Experts from the Office of the Inspector General (OIG) are not satisfied.
Their audit of the computer networks on which NASA relies on to carry out its various missions has discovered that despite the recommendations for a consistent security policy and program they made after the previous audit back in May, the agency has yet to apply them.
Equally worrying is the fact that the networks are riddled with vulnerabilities that can be misused by attackers who might want to gain access and take control of critical systems, and that these flaws exist due to unpatched software.
The auditors’ goal was to assess whether NASA adequately protected its IT assets from Internet-based attacks by regularly assessing risks and identifying and mitigating vulnerabilities.
“We found that computer servers on NASA’s Agency-wide mission network had high-risk vulnerabilities that were exploitable from the internet. Specifically, six computer servers associated with IT assets that control spacecraft and contain critical data had vulnerabilities that would allow a remote attacker to take control of or render them unavailable,” they state in the conclusion of the report.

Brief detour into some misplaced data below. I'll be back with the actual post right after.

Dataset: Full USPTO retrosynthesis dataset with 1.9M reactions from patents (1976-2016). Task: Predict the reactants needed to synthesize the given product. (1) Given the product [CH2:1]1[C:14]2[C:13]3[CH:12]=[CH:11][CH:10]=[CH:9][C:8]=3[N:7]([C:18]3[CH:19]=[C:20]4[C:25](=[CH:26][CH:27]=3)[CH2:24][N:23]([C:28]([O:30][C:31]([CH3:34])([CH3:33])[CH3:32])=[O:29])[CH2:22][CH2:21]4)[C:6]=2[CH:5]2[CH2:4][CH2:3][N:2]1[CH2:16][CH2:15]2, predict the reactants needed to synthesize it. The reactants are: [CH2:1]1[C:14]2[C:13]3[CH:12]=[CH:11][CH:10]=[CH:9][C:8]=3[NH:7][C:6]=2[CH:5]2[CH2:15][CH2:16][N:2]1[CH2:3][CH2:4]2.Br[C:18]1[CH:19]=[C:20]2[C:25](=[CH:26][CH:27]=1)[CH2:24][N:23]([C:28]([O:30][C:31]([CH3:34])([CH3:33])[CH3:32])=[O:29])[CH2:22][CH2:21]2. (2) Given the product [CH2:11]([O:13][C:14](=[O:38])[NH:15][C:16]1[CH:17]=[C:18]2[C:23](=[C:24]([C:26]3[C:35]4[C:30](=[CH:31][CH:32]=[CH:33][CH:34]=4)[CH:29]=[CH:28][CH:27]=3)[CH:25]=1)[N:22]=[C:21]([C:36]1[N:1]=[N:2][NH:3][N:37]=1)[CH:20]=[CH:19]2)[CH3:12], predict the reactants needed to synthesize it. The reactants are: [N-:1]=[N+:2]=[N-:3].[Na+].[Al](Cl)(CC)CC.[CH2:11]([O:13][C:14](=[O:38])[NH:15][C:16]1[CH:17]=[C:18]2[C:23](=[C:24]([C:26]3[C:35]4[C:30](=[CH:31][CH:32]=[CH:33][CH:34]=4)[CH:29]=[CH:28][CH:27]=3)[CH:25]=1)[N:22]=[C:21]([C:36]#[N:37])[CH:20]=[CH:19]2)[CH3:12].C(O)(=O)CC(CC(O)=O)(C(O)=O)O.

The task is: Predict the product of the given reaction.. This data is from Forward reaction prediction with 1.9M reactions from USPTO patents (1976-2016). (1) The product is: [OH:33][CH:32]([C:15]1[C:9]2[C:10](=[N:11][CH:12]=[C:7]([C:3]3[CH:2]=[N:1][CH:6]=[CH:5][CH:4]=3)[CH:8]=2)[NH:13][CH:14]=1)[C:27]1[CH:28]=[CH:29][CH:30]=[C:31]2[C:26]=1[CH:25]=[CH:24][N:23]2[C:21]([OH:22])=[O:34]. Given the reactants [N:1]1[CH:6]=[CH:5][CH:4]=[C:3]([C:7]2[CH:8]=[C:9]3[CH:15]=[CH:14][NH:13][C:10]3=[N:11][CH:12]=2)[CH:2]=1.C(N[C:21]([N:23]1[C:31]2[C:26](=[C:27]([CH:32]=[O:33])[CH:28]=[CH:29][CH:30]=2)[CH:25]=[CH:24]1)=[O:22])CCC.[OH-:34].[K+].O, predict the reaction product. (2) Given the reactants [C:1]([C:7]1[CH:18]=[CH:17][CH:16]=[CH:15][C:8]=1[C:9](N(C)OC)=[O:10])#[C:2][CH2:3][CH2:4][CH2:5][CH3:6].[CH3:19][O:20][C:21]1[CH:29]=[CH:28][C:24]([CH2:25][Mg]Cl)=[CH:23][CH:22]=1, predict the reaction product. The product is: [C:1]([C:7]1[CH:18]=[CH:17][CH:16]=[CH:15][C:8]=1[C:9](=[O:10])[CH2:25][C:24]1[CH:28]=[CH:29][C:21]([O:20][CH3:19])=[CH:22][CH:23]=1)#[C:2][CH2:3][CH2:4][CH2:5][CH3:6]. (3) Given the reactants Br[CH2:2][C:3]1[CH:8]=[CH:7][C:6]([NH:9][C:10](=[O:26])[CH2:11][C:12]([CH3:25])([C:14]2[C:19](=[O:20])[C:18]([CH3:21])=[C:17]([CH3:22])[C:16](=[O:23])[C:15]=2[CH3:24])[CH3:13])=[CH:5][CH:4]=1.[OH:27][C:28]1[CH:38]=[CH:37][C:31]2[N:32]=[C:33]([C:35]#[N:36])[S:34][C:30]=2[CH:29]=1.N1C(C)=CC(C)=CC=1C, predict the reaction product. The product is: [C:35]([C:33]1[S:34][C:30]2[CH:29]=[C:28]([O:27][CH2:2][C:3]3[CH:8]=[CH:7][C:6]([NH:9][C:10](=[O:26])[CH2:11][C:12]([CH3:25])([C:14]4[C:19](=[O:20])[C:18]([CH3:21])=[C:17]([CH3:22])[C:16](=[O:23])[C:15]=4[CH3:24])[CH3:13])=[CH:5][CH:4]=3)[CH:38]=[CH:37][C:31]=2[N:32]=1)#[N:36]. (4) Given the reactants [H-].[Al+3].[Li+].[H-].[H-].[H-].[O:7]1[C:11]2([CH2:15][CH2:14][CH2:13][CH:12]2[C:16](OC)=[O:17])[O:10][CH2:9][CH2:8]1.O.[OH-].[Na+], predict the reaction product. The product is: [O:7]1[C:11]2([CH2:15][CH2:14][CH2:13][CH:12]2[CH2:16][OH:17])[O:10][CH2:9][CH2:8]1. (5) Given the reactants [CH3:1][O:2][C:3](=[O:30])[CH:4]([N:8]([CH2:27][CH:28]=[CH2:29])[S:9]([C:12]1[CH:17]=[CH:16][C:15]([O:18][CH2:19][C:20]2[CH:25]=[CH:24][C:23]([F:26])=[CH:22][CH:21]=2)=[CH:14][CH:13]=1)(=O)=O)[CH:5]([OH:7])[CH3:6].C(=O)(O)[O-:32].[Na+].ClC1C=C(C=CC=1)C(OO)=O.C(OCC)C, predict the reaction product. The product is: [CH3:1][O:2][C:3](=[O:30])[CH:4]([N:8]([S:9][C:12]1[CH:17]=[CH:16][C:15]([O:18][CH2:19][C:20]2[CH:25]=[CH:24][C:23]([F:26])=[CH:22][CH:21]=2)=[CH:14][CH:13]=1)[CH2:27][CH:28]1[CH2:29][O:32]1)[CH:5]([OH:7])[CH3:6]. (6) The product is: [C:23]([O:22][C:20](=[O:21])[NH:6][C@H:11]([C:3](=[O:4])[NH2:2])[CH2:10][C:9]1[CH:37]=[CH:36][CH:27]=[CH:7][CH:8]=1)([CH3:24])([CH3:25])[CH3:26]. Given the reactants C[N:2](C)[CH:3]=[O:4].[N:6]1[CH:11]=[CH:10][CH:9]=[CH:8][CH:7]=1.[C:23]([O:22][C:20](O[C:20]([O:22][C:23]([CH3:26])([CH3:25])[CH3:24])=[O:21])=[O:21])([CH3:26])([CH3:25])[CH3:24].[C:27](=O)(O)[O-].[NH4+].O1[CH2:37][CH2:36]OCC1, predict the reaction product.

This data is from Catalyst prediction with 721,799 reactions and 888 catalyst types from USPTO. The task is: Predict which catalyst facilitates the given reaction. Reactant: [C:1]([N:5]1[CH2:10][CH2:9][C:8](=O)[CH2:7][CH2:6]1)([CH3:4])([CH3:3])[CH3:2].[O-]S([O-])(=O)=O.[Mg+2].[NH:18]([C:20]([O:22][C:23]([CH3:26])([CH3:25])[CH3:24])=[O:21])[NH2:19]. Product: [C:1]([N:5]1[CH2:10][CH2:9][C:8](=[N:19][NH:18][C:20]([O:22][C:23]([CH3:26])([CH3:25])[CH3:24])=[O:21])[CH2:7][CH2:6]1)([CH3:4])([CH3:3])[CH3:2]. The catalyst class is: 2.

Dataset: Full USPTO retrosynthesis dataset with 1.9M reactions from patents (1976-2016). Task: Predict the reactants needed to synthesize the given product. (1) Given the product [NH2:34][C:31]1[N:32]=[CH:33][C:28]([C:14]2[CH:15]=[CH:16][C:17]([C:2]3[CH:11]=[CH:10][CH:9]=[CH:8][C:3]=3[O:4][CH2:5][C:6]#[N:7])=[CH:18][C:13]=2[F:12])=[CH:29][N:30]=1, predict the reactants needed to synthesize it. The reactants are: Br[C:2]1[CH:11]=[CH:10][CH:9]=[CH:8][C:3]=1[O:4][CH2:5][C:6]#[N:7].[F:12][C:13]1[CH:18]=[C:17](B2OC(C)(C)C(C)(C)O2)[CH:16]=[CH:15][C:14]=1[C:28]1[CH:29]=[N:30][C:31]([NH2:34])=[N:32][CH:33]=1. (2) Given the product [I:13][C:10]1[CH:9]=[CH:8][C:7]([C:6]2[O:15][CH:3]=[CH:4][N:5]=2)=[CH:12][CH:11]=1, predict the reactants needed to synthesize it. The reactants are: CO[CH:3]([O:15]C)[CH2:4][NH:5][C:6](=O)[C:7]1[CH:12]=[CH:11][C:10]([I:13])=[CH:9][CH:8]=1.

“Moreover, once inside the Agency-wide mission network, the attacker could use the compromised computers to exploit other weaknesses we identified, a situation that could severely degrade or cripple NASA’s operations. We also found network servers that revealed encryption keys, encrypted passwords, and user account information to potential attackers. These data are sensitive and provide attackers additional ways to gain unauthorized access to NASA networks.”
Hopefully, the Agency has moved to patch the vulnerabilities before the report was released. Whether or not they will heed the repeated recommendations remains to be seen.